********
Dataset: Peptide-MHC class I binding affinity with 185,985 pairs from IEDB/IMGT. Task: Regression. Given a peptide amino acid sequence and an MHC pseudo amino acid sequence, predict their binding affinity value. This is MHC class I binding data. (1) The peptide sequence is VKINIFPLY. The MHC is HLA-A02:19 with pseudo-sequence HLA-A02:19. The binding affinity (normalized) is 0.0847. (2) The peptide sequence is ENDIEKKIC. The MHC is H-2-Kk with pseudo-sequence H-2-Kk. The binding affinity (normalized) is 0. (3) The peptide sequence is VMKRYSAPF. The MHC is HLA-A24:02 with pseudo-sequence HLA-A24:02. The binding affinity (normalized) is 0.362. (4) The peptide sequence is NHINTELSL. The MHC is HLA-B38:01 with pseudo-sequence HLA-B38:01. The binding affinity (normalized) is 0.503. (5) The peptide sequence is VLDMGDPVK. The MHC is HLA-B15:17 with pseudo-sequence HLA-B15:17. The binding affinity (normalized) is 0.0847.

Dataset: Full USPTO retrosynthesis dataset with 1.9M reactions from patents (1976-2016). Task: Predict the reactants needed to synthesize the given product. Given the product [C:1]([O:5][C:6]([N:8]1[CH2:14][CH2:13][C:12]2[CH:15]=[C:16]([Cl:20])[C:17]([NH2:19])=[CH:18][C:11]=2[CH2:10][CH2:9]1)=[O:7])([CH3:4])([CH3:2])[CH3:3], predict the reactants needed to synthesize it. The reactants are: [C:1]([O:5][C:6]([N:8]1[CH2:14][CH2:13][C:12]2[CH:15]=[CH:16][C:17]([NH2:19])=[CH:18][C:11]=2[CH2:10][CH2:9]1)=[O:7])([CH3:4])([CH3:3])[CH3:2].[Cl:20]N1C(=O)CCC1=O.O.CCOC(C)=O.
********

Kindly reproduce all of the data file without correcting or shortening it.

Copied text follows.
Dataset: Peptide-MHC class I binding affinity with 185,985 pairs from IEDB/IMGT. Task: Regression. Given a peptide amino acid sequence and an MHC pseudo amino acid sequence, predict their binding affinity value. This is MHC class I binding data. (1) The peptide sequence is VKINIFPLY. The MHC is HLA-A02:19 with pseudo-sequence HLA-A02:19. The binding affinity (normalized) is 0.0847. (2) The peptide sequence is ENDIEKKIC. The MHC is H-2-Kk with pseudo-sequence H-2-Kk. The binding affinity (normalized) is 0. (3) The peptide sequence is VMKRYSAPF. The MHC is HLA-A24:02 with pseudo-sequence HLA-A24:02. The binding affinity (normalized) is 0.362. (4) The peptide sequence is NHINTELSL. The MHC is HLA-B38:01 with pseudo-sequence HLA-B38:01. The binding affinity (normalized) is 0.503. (5) The peptide sequence is VLDMGDPVK. The MHC is HLA-B15:17 with pseudo-sequence HLA-B15:17. The binding affinity (normalized) is 0.0847.

Dataset: Full USPTO retrosynthesis dataset with 1.9M reactions from patents (1976-2016). Task: Predict the reactants needed to synthesize the given product. Given the product [C:1]([O:5][C:6]([N:8]1[CH2:14][CH2:13][C:12]2[CH:15]=[C:16]([Cl:20])[C:17]([NH2:19])=[CH:18][C:11]=2[CH2:10][CH2:9]1)=[O:7])([CH3:4])([CH3:2])[CH3:3], predict the reactants needed to synthesize it. The reactants are: [C:1]([O:5][C:6]([N:8]1[CH2:14][CH2:13][C:12]2[CH:15]=[CH:16][C:17]([NH2:19])=[CH:18][C:11]=2[CH2:10][CH2:9]1)=[O:7])([CH3:4])([CH3:3])[CH3:2].[Cl:20]N1C(=O)CCC1=O.O.CCOC(C)=O.